but nothing has been successful yet. To plant an orchard
at a tree spacing designed for harvesting by a machine that does
not exist is ludicrous.
OMC we spent a lot of time and money, and I mean a lot, trying
to design and construct an incredibly advanced harvesting
machine. This machine was self propelled, controlled by
electronic sensors and harvested two rows of trees at
a time! It was by far the most advanced harvesting machine
in the world. But do you know what ... it didn't work. There
are two many variables in tree shapes and heights, pruning methods,
fruit sizes and removal forces for the machine to be viable.
I'm saying is do your homework well and unless you want to hand
pick your fruit,
never plant closer than 5m x 8m.
DAMAGE -Todays OMC harvesters DO NOT DAMAGE TREES.
That's right. We advertise in the USA that our Catchall III and
Monoboom machines will not damage the trees they are harvesting.
Keep in mind that in the USA we are 'sue crazy' which means that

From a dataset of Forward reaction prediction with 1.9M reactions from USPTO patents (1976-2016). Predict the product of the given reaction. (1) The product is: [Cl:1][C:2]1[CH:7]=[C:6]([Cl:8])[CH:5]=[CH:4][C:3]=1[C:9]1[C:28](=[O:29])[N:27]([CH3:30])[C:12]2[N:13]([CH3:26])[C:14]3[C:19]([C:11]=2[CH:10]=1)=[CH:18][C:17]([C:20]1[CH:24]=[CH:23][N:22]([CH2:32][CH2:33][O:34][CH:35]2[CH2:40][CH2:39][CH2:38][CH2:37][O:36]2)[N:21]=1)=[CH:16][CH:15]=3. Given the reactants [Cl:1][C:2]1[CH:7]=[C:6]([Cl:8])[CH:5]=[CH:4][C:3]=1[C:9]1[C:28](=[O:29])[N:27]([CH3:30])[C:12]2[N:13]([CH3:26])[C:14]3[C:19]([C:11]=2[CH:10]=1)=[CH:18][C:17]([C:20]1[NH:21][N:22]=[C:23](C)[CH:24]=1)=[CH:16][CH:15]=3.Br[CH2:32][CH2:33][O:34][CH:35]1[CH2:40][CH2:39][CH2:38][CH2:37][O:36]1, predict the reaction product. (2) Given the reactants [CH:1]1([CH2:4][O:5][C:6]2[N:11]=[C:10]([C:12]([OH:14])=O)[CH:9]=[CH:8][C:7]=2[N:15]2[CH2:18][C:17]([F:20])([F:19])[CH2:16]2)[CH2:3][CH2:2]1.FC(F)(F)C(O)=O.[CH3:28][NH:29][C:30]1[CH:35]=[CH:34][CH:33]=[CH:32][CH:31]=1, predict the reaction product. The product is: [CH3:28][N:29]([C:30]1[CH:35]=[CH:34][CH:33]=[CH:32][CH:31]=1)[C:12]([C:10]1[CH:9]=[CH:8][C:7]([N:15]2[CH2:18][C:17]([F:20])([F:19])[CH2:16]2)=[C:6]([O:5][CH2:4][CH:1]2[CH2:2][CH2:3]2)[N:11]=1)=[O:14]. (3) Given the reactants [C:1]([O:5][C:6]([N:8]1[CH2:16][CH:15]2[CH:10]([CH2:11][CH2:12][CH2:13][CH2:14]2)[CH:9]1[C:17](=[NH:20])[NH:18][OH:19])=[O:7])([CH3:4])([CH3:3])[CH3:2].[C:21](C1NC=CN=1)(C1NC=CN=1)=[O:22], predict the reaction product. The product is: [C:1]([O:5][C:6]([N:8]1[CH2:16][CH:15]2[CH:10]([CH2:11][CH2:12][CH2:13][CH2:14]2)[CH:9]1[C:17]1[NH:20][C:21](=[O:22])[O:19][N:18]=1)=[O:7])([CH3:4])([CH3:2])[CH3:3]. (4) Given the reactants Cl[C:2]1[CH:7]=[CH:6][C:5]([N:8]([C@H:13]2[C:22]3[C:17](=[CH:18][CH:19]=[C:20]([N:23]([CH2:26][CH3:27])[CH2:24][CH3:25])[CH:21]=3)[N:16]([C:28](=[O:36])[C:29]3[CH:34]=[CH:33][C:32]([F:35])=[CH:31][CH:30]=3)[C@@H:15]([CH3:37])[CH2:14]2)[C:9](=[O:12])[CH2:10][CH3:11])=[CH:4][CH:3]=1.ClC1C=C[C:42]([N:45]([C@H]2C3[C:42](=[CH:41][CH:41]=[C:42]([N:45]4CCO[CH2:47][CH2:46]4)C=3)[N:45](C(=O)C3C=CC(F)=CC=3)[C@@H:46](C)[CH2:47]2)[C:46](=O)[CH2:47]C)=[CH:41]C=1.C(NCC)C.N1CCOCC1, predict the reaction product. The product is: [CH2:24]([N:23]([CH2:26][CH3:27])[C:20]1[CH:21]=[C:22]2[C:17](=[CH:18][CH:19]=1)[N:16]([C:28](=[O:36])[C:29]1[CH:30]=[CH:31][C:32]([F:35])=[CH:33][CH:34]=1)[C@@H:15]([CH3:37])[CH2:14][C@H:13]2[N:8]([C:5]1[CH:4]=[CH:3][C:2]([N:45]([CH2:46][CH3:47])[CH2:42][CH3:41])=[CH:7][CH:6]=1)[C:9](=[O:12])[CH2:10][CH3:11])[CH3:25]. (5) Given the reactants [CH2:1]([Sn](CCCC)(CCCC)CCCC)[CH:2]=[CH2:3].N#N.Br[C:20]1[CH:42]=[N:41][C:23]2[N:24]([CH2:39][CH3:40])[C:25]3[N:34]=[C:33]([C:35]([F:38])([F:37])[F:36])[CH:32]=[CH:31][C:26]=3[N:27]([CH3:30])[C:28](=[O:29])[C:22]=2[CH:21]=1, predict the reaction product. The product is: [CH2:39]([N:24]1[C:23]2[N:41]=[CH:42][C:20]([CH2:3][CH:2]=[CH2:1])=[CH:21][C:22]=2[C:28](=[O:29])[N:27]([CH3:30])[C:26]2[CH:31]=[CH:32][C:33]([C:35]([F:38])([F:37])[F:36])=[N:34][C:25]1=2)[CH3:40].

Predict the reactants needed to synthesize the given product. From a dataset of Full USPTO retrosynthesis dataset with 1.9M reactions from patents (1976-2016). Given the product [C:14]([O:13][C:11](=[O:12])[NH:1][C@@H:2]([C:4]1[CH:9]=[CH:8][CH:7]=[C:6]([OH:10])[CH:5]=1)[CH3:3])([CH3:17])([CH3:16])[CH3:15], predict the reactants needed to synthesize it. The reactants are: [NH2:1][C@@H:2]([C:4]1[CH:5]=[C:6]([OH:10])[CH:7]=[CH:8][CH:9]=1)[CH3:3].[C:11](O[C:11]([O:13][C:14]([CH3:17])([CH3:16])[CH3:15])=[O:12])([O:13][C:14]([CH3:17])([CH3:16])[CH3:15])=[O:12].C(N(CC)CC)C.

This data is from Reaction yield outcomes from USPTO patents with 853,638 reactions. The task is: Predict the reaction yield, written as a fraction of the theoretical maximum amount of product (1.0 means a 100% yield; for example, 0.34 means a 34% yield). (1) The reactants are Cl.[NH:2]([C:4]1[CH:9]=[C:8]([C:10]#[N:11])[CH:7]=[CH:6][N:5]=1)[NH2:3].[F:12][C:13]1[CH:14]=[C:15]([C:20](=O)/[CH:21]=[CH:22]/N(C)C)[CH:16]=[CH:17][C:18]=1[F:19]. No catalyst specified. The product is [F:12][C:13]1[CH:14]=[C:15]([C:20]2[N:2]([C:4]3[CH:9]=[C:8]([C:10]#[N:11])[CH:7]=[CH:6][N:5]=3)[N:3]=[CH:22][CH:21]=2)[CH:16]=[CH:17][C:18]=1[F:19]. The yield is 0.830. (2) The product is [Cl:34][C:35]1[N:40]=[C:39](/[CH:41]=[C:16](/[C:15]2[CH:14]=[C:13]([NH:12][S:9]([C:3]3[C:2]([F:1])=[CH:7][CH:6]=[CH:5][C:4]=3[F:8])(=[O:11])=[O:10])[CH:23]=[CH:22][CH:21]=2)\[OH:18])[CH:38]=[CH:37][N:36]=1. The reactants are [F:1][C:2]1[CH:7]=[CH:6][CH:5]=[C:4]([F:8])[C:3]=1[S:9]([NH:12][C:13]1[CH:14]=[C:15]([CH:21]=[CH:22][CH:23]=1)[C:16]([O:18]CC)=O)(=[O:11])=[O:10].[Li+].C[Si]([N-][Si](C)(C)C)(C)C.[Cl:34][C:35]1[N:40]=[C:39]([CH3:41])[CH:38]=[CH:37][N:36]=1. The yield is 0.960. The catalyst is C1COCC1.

if you even look at me the wrong way I'll sue you! Therefore for
us to advertise this we need to be extremely certain of our facts
... and we are.
University of Michigan study into mechanical harvesting concluded
that "the OMC mechanical harvesting system has the
only non-damaging head available." We fully understand
that damage to a tree's bark is permanent and will reduce the
crop of that tree for years to come.
US Constitution says that "All men are created equal."
And whether you agree with this or not is none of my business,
but let me tell you that all shaker heads are NOT created equal!
The greatest mechanical harvesting advancement in 20 years took
seven years to develop and is now patented standard equipment
on all of our shakers. It is called the "Air Pad System".
old shaking heads and that of many other harvester manufacturers,
consist of rubber pads which grip the trees with various
efficiencies. The harder the rubber, the less it moulds to the
trunk and therefore the greater the pressure being applied at